Q: Archbishop J, what is the mission of the domestic Church? (Pt 3)
The mission of the Church, as we saw over the last two teachings, is always threefold: sanctification, teaching, and service.
Sanctification has to do with the life of prayer and liturgy. Teaching focuses on growing in the faith and service, with the care and love of the poor.
Continuing our reflection on the mission of the family as outlined by the Decree on the Apostolate of the Laity, Apostolicam Actuositatem (11), this week we look at how the document addresses service:[The family] will fulfil its mission … if it provides active hospitality and promotes justice, other good works for the service of the brethren in need. Among the various activities of the family apostolate may be enumerated the following: the adoption of abandoned infants, hospitality to strangers, assistance in the operation of schools, helpful advice and material assistance to adolescence, help to engage couples in preparing themselves for better marriage, catechetical work, support of married couples and families involved in material and moral crises, help for the aged not only by providing them with the necessities of life but also by obtaining for them a fair share of the benefits of an expanding economy.
Faith and Good Works
If the second dimension of mission expresses the inner grace that is at the core of Christianity, this third dimension of mission expresses the outer works that flow from it.
The Catholic and Lutheran Churches have debated the relationship between faith and works for nearly 500 years. In 1999, they arrived at an official agreement which states: “By grace alone, in faith in Christ’s saving work and not because of any merit on our part, we are accepted by God and receive the Holy Spirit, who renews our hearts while equipping and calling us to good works.”
There is no authentic faith without a manifestation of good works flowing from it. Thus, this third dimension of mission—service. As St James says, “So also faith by itself, if it does not have works, is dead” (Jas 2:17).
This is paradoxical thinking. To live by faith, is to manifest good works. The two together constitute justification. Here we see the family that lives by faith manifests that faith in tangible ways.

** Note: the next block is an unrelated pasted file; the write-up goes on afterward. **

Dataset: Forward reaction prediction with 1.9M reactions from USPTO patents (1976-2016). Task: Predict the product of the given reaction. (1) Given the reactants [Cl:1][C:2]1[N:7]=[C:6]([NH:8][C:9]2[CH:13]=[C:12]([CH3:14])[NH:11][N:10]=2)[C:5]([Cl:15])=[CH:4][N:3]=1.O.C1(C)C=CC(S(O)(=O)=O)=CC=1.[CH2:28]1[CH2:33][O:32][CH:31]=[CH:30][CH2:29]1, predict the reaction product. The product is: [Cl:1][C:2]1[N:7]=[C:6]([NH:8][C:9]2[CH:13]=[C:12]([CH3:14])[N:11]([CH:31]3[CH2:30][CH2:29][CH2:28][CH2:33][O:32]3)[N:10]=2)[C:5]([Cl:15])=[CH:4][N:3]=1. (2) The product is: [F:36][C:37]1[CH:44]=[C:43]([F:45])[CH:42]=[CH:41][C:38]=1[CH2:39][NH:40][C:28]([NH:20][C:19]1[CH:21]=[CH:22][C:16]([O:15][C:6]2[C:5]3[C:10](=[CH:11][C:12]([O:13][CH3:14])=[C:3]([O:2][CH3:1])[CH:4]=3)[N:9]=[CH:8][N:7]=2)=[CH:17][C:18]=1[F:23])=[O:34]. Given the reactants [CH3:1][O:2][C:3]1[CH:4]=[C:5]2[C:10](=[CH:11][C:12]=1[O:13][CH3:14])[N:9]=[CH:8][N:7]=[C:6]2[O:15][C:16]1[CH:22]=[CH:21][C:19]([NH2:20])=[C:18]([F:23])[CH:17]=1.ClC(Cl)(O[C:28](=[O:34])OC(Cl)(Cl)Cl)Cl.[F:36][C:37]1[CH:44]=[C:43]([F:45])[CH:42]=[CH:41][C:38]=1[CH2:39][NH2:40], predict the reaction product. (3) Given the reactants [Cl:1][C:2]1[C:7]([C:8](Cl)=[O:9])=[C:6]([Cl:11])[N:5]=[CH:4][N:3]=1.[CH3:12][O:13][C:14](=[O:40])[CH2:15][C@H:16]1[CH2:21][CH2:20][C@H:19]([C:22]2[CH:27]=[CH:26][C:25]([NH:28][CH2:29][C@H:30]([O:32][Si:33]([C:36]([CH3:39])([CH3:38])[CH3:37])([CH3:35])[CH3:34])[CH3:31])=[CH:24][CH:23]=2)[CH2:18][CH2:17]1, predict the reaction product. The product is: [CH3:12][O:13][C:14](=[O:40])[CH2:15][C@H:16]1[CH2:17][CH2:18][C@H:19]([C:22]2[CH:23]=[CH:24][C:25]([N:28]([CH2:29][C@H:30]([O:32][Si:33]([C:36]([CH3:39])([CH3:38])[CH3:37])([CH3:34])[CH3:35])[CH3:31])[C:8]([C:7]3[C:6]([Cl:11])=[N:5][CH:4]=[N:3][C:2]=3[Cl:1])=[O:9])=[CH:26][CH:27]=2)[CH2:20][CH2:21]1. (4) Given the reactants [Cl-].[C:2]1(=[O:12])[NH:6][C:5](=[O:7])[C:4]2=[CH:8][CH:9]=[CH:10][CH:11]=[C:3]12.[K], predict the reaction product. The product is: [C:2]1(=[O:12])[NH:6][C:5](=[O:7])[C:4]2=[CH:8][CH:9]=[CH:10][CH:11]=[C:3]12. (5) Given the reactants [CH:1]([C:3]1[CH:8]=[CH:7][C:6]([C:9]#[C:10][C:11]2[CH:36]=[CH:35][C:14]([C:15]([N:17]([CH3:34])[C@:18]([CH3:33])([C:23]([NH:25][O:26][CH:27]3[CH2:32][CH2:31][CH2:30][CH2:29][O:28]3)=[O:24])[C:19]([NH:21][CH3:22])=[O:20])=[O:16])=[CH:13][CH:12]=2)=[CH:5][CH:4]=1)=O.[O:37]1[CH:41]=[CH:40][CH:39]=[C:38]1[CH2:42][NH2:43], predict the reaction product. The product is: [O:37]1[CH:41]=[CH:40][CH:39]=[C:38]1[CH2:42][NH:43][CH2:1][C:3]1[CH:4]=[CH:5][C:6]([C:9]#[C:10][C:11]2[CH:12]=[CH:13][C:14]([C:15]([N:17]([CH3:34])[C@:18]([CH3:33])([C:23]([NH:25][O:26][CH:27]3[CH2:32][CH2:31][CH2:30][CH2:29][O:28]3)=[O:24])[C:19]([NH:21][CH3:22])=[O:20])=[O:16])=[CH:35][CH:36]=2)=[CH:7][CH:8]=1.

As the Decree says: “[The family] provides active hospitality and promotes justice other good works for the service of the brethren in need.” Hospitality, justice, good works for those in need—what a godly combination!
The witness of faith
Rose Williams took in, cared for, and brought up over 50 children in her life. When she died, her children came from many different parts of the world to the funeral. They all had the same story. Rose took them in because their families failed, and she raised them as her own. Many of them have done extremely well. That is a witness of faith.
Rose often had no money to care for the children. Many times, it was through a test of faith that food would come, and books and uniforms would arrive for school. This is the value of family, stretching to include others.
Both my grandmothers included people in their families along the way. Two of them I knew as my aunts. They were part of the family. Their children were part of the family. One of my grandmothers gave lodging to orphans. She often did not have sufficient money for her family and would wonder about the next meal. Neither of my grandmothers were short on hospitality. Their gaze was turned outwards to those in need around them.
With our focus on material progress, we have robbed our children of the best gift—a family turned outwards to service. This is what nurtures the faith of the young. This turn to service, planted seeds in our young imagination that flourished later in life.
When families turn outwards to service, they give the children the best gift ever—humanity and an orientation of service grounded in faith and ultimately a Catholic DNA.
In the Catholic DNA this is the second dimension—fellowship. In Acts 2:42, the Greek word translated as fellowship is Koinonia, which means fellowship, communion, participation. It is a very extreme form of hospitality. We are all interrelated as members of the body of Christ. Everyone is our brother or sister, those in need have a privileged place.
As a family looks out for the needs of others and routinely responds to those needs reignites the Catholic DNA. The children have a Catholic imagination when God is first and love of neighbour, especially those most in need, is integral to love of God.
In the Catholic tradition we speak about this as the corporal works of mercy—feed the hungry, give drink to the thirsty, shelter the homeless, visit the sick, visit the prisoner, bury the dead, give alms to the poor.
A Catholic family that consistently practises these seven spiritual habits in a way that includes the children will ignite a love for Christ in the heart of the family. This is witness to the faith. This is connecting love of God with love of neighbour. This is witnessing that God and God’s law of love is first. This is how the parents become the best of teachers of the faith.
Faith without good works is dead. Families that live by faith will find tangible ways to show hospitality, justice, and good works, and make a habit of the Corporal Works of Mercy.
Reflect on your family’s traditions of hospitality to those in need. Are you doing enough with the children and the grandchildren? What else can you do to help your family to grow in this dimension of faith.
James 2:14–26, Catechism of the Catholic Church 2447.